Certainly, the problems with longevity were clearly expressed by many of the speakers, and there was also a refreshing focus on solutions. I had the privilege of moderating the session Changing the Environment to Encourage Solutions – A panel discussion from a public policy perspective, which highlighted three expert speakers: Dr Wonshik Kim, Professor of Economics at the College of International Business, Konkuk University; Dr Jennifer Wang, Vice President of National Chengchi University; and Dr Donghyun Park, Principal Economist at the Asian Development Bank.
As is typical for the sessions that I moderate, the session began with an audience response question (see below). This is done to set the stage on the topic and get the session attendees involved in the presentation.
Question: According to the International Labor Organization (ILO), what region has the highest percentage of people receiving pensions?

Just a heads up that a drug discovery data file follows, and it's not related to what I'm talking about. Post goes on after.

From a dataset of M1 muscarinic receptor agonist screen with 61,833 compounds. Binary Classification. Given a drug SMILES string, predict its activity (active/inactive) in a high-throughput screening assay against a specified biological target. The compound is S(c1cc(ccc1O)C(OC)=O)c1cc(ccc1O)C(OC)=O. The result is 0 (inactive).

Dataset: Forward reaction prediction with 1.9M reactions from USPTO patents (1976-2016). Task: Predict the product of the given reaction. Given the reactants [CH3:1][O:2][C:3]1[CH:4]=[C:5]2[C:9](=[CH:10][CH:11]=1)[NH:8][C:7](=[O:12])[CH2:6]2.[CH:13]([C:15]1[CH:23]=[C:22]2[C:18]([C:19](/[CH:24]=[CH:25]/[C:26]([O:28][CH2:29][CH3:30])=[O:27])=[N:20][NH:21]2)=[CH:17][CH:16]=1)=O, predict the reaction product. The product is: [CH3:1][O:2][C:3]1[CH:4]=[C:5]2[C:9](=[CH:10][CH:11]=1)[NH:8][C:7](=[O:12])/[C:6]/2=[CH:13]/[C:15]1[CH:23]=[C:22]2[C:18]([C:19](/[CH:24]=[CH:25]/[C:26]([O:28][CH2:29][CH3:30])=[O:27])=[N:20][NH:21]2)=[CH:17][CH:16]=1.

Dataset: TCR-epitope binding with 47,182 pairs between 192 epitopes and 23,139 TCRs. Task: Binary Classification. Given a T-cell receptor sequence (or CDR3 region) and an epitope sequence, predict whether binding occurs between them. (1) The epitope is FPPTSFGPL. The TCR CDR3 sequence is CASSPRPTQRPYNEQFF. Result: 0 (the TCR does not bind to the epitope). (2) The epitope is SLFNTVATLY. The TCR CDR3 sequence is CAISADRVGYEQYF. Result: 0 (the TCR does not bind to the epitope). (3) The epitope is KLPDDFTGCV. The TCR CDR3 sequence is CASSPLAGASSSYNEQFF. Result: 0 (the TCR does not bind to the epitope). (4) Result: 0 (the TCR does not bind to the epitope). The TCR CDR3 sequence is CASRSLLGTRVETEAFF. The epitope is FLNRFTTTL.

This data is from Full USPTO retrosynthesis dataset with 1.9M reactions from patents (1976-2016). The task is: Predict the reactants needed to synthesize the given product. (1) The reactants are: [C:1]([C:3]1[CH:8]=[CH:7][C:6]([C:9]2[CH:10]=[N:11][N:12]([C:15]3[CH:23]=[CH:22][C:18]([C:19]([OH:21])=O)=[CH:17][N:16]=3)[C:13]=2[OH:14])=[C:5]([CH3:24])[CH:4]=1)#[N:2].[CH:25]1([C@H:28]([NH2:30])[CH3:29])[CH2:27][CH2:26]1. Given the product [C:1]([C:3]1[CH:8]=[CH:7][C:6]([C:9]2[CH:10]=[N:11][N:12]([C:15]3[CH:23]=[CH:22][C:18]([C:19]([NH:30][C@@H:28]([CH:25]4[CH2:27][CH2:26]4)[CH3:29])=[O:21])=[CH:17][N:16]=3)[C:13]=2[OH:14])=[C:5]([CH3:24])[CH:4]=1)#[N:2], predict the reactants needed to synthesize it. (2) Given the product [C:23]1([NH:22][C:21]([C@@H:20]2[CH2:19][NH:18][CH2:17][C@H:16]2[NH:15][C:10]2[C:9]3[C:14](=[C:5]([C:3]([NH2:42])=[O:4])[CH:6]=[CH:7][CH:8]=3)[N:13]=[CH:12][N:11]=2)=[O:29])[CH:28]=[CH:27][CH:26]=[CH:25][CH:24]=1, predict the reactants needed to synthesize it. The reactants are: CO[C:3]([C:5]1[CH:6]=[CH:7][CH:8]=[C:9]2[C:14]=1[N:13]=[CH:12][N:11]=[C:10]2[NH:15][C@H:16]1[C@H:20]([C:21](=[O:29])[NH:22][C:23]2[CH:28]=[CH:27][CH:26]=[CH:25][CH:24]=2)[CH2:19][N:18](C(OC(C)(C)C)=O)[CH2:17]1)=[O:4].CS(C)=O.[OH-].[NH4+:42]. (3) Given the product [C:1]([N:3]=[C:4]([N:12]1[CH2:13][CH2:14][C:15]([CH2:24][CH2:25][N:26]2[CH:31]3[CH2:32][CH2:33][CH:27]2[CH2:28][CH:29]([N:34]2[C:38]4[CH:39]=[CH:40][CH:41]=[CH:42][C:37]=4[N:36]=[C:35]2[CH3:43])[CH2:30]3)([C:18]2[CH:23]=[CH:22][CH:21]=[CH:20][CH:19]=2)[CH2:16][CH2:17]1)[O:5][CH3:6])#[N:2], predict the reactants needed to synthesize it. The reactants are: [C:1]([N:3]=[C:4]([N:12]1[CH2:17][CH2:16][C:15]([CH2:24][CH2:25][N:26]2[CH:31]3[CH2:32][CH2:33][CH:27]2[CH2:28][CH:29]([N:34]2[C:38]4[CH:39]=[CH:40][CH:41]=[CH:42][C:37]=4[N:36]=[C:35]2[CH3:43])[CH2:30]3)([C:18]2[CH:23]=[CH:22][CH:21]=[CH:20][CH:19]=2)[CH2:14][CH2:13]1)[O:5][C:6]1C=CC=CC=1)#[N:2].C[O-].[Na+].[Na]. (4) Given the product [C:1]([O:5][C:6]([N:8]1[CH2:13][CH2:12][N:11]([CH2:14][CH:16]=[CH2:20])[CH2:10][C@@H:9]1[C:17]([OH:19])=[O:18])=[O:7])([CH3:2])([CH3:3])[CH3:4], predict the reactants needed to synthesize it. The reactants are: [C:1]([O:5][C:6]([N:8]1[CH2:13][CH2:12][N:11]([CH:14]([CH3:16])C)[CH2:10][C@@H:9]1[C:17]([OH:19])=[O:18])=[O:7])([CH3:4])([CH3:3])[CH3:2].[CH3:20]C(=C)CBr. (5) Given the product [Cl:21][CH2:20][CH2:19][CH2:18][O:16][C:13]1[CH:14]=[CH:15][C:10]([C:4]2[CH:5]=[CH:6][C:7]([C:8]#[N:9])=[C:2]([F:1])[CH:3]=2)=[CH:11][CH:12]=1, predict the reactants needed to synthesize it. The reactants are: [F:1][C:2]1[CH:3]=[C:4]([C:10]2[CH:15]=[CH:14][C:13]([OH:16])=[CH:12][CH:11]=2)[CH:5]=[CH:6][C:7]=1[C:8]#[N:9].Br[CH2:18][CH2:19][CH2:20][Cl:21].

- Asia and the Pacific
- Sub-Saharan Africa
- Middle East
- North Africa
- Latin America and the Caribbean
- North America and Europe
It was surprising that many participants, including the speakers, answered this question incorrectly as North America and Europe far exceed any other region with 90% of its older population receiving some type of pension. Latin America and the Caribbean come in second place at 56%.
Pension system in Korea
Now that the audience was fully awakened, Professor Kim took the stage and gave a quick tutorial of how the pension system works in Korea, described the issues with pensions and quickly moved to proposals to assist with strengthening the pension system.
What was most interesting to me was the comment that favourable tax treatment for individual pension savings does not benefit the poor as much as the rich. Professor Kim emphasised the other incentives must utilised to encourage poorer citizens of Korea to save more.